The Ukrainian uprising met with armed resistance from the city's Polish residents, who constituted about 60 percent of its population. Polish activity before noon on 1 November 1918 was spontaneous and unorganized. Groups of young people assembled in various parts of the city and were directed by members of Polish paramilitary associations. In the afternoon Capt C. Mączyński assumed control of the opposition forces. The Poles managed to obtain arms and ammunition from a police garrison in the Horodok suburb, and in the evening a Polish detachment over 100 strong captured part of the Novyi Svit district.

On the night of 2 November the Poles captured a large ammunition depot in the railway station. At the same time the Ukrainian General Command (from 18 November known as the High Command) was unable to bring into the city detachments of the Ukrainian Sich Riflemen: the detachments encountered strong Polish resistance in the Klepariv suburb and only partly managed to break through into Lviv, on 3 November. The failure brought about a crisis in the Ukrainian command, and Dmytro Vitovsky was replaced by Col Mykola Marynovych.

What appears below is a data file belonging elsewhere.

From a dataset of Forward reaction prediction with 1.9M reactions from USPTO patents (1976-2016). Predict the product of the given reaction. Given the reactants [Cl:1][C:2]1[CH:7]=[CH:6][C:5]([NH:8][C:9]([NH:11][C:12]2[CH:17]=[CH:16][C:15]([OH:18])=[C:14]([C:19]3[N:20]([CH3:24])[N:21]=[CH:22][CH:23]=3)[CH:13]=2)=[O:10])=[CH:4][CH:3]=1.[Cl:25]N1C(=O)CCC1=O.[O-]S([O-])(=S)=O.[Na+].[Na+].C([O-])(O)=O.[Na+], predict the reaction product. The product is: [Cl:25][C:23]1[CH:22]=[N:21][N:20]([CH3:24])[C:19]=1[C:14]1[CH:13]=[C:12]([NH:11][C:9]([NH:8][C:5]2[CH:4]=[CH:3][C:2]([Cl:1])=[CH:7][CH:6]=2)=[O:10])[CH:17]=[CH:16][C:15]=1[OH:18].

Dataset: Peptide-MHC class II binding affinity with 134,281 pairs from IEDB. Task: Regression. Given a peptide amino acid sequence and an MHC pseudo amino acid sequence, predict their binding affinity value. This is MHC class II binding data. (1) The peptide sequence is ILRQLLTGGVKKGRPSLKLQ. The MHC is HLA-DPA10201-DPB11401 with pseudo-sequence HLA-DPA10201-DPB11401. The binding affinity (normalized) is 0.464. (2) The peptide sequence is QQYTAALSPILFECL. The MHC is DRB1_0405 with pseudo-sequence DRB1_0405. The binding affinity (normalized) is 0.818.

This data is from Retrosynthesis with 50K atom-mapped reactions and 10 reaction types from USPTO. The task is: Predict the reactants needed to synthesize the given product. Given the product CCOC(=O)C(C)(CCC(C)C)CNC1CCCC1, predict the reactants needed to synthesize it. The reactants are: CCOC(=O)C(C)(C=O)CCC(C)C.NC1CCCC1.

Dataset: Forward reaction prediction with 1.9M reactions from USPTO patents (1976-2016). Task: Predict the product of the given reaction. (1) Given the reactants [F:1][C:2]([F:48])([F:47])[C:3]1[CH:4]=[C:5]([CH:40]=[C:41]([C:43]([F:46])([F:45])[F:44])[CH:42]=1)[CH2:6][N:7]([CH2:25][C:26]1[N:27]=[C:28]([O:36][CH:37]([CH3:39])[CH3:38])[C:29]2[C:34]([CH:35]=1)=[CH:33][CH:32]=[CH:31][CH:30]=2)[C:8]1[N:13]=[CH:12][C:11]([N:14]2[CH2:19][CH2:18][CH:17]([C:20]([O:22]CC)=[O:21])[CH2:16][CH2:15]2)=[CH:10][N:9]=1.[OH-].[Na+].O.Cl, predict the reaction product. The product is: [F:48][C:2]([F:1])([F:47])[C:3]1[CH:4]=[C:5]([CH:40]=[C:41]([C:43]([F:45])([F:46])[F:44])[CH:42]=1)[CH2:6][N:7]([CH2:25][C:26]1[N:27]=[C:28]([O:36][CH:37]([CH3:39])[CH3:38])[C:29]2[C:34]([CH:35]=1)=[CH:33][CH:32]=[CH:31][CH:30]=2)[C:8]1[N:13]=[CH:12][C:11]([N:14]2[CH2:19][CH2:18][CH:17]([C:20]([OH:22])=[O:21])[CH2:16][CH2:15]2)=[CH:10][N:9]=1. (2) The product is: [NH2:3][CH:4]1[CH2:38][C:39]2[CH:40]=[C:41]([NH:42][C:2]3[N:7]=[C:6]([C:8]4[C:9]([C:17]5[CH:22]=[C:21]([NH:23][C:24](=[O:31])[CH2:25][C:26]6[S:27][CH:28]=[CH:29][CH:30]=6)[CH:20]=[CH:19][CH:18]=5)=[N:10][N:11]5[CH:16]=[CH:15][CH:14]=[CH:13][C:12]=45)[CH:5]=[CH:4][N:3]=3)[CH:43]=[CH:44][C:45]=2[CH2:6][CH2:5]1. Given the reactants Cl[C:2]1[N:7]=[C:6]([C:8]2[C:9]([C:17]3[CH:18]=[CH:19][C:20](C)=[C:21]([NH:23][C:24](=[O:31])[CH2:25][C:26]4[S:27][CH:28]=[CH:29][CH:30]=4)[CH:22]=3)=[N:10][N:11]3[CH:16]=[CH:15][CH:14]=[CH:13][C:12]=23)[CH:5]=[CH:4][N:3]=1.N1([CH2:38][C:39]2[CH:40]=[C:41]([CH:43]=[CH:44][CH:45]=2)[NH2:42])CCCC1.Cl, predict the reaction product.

Until 4 November, battles were waged in different parts of the city, notably near the Sienkiewicz School, the Technician's Center, the Uhlan barracks in Vilka, Hora Strachennia, the post office, and Saint George's Cathedral, as well as in the Klepariv and Zamarstyniv suburbs. During that time the Poles (numbering approx 1,000) were able to consolidate gains in the western parts of the city and establish, by 5 November, a north–south dividing line.